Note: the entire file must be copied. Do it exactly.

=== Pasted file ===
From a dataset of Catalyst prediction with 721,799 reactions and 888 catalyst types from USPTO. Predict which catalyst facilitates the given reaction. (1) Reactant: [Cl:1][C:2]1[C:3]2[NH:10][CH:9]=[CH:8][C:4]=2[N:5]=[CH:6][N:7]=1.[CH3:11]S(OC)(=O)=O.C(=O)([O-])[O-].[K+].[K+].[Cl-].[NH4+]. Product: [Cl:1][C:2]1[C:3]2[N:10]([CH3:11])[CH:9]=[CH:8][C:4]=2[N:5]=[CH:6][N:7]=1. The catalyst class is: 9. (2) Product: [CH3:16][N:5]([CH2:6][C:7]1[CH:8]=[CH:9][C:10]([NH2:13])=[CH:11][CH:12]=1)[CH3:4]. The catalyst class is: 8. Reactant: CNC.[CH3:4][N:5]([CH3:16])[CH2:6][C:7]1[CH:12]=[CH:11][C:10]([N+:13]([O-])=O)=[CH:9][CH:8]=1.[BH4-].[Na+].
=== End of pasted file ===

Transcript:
From a dataset of Catalyst prediction with 721,799 reactions and 888 catalyst types from USPTO. Predict which catalyst facilitates the given reaction. (1) Reactant: [Cl:1][C:2]1[C:3]2[NH:10][CH:9]=[CH:8][C:4]=2[N:5]=[CH:6][N:7]=1.[CH3:11]S(OC)(=O)=O.C(=O)([O-])[O-].[K+].[K+].[Cl-].[NH4+]. Product: [Cl:1][C:2]1[C:3]2[N:10]([CH3:11])[CH:9]=[CH:8][C:4]=2[N:5]=[CH:6][N:7]=1. The catalyst class is: 9. (2) Product: [CH3:16][N:5]([CH2:6][C:7]1[CH:8]=[CH:9][C:10]([NH2:13])=[CH:11][CH:12]=1)[CH3:4]. The catalyst class is: 8. Reactant: CNC.[CH3:4][N:5]([CH3:16])[CH2:6][C:7]1[CH:12]=[CH:11][C:10]([N+:13]([O-])=O)=[CH:9][CH:8]=1.[BH4-].[Na+].